The Trade Union and Socialist Coalition has launched a bid to be designated as the official campaign to get Britain out of the European Union.
And it is threatening legal action if either Vote Leave or Grassroots Out are chosen instead.
The party says neither group can speak for anti-austerity campaigners who want to leave the EU, due to their "pro-business" and "reactionary" views.
A decision will be made by the Electoral Commission on 14 April.
The Commission can select one designated lead campaign for both the "Leave" and "Remain" sides ahead of the referendum on EU membership on 23 June.
The watchdog will judge each applicant's merits on the basis of a range of criteria, such as level of cross-party support, campaign tactics and organisational capacity.
The chosen campaigns will get access to a grant of up to £600,000, an overall spending limit of £7m, campaign broadcasts, free mailshots and free access to meeting rooms.
On the Leave side, it had been expected to be a straight fight between two groups - Vote Leave, which is backed by London Mayor Boris Johnson, cabinet ministers including Michael Gove, UKIP MP Douglas Carswell - and Grassroots Out, which is supported by Tory MPs Peter Bone and Tom Pursglove, UKIP leader Nigel Farage and Labour MP Kate Hoey among others.
But in a surprise move the TUSC has joined the fray by applying to the Electoral Commission for selection as the official Leave campaign.
Only one group, Britain Stronger in Europe, has applied to be the lead Remain campaign.
The TUSC claims the other exit groups cannot meet the test set down by the 2000 Political Parties and Representation Act requiring referendum campaigners to "adequately represent" all those campaigning for a desired outcome.
"We want the Electoral Commission to recognise the reality that while we can't claim to represent the hedge funds which fund UKIP and the Tories, they can't claim to represent the anti-austerity millions who want their voices to be heard," said Clive Heemskerk, the TUSC's national agent.
Choosing either Vote Leave or Grassroots Out to carry the flag for the Leave campaign would be a "political decision", Mr Heemskerk said, which would exclude all those arguing for "an exit left" strategy and would give the Remain campaign a "five to ten point boost".
While admitting the TUSC's original intention was to call for neither group to be chosen, he said it had submitted a "serious application" after concluding its concerns would not be addressed.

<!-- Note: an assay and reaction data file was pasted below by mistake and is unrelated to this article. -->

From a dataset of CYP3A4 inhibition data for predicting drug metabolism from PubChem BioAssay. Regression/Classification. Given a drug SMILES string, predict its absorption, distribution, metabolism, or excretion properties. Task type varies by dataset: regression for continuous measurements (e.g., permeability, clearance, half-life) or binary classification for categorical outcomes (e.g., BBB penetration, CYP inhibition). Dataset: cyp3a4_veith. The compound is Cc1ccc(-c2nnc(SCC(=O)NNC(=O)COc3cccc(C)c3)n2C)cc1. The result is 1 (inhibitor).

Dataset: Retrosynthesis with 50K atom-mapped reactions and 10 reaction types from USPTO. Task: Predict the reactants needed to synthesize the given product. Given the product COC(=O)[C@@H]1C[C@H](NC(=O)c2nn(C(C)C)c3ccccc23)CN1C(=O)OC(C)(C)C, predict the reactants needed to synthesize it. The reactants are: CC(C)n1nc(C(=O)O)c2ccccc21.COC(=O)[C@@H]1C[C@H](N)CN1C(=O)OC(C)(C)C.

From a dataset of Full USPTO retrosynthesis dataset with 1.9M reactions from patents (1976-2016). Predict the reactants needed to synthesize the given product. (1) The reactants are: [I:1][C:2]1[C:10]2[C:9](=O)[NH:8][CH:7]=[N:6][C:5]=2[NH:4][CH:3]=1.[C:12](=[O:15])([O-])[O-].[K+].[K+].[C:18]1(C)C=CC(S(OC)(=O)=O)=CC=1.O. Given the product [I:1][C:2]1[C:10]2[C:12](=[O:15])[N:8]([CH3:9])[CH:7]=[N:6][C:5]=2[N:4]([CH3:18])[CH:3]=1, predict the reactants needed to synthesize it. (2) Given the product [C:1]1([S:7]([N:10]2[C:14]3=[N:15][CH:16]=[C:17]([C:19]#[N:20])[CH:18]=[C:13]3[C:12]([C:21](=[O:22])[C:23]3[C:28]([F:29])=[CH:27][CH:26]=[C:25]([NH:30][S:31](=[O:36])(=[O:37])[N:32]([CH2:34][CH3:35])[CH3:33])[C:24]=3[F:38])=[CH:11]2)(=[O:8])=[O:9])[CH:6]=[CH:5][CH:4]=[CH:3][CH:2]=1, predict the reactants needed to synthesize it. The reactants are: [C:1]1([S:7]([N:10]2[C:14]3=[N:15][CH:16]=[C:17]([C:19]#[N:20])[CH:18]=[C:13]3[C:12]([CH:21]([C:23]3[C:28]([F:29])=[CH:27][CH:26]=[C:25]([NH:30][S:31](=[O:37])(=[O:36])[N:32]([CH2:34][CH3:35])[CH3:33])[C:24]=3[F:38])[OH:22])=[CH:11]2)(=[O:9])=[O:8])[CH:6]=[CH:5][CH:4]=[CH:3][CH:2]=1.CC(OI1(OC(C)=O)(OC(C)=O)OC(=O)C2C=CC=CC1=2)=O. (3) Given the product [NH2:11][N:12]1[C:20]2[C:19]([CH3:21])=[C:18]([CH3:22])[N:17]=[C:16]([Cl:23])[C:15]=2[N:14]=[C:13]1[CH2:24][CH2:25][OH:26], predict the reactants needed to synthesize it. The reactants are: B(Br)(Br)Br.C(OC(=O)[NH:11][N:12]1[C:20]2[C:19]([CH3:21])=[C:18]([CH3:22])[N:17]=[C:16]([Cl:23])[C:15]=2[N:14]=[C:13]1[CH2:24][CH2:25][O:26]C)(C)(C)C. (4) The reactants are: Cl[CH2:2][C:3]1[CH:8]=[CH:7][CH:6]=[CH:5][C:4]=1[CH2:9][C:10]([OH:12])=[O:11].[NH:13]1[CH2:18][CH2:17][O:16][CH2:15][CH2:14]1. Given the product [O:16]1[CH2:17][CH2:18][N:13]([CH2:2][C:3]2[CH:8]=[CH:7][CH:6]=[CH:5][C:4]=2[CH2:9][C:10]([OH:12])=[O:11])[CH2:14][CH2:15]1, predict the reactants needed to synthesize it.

The TUSC was only set up in 2010 - but Mr Heemskerk said its anti-EU stance was rooted in the left's historic opposition to the Union as a vehicle for corporate interests. He dismissed Labour supporters of Vote Leave and Grassroots Out as "pro-business Blarites".
The TUSC application is being fronted by ex-MP Dave Nellist, a former backbench ally of Labour leader Jeremy Corbyn.
Mr Nellist was deselected as a Labour candidate in 1992 and later expelled from the party for his links to the Trotskyist group Militant.
Mr Heemskerk said Mr Corbyn's personal scepticism about the EU was well known but Labour's official policy of campaigning to remain in had been "dictated" by those on the centre and centre-right of the party.
"The socialist voice against the EU has been muzzled," he claimed. "It is a tragedy that Tony Benn and Bob Crow died two years ago. They would have been crystal clear."
The TUC, the main umbrella group for Britain's trade unions, backs staying in the EU although some unions are uneasy about Labour's role in the campaign so far and some have decided to remain neutral.
Rail union the RMT, which is not affiliated to Labour and which has funded its own anti-EU party in the past, is bankrolling the TUSC bid to for official designation.
Mr Heemskerk said other unions were considering their stance and Unison, on whose executive committee TUSC has strong representation, could support its call to not cooperate with the Leave campaign.
Asked whether TUSC had the organisational capacity to run a referendum campaign, he said it put up more than 130 candidates at last year's general election and joked that the RMT had shown itself able to "bring London to a standstill" in past Tube strike action.
He also warned the party would not rule anything out if "its arguments were not listened to".
"If we don't get a meeting with the Electoral Commission, then there is a strong case for a judicial review."
Vote Leave is backed by a number of Labour MPs, including Gisela Stuart and Labour-supporting businessman John Mills while Grassroots Out's supporters include Labour's Kate Hoey and former Respect MP George Galloway.
Grassroots Out welcomed TUSC's intervention and said it hoped it would play a role in the campaign, whoever won the designation.
"Trade Union and Socialist Coalition has terrific reach across the country and it's great to have workers' voices so well represented," said Brendan Chilton, general secretary of Labour Go.
"We look forward to working with them towards our common goal to free the UK from the shackles of the EU."
The Electoral Commission said it had the option to meet the representatives of the different groups to clarify points or seek further information.
"The Commission will make its decision on designation of lead campaigners, as soon as practicable within the period from 1 to 14 April," it said in a statement.
"The Commission will also publish on its website information about how the decision was reached, including the application forms submitted by campaigners," it said.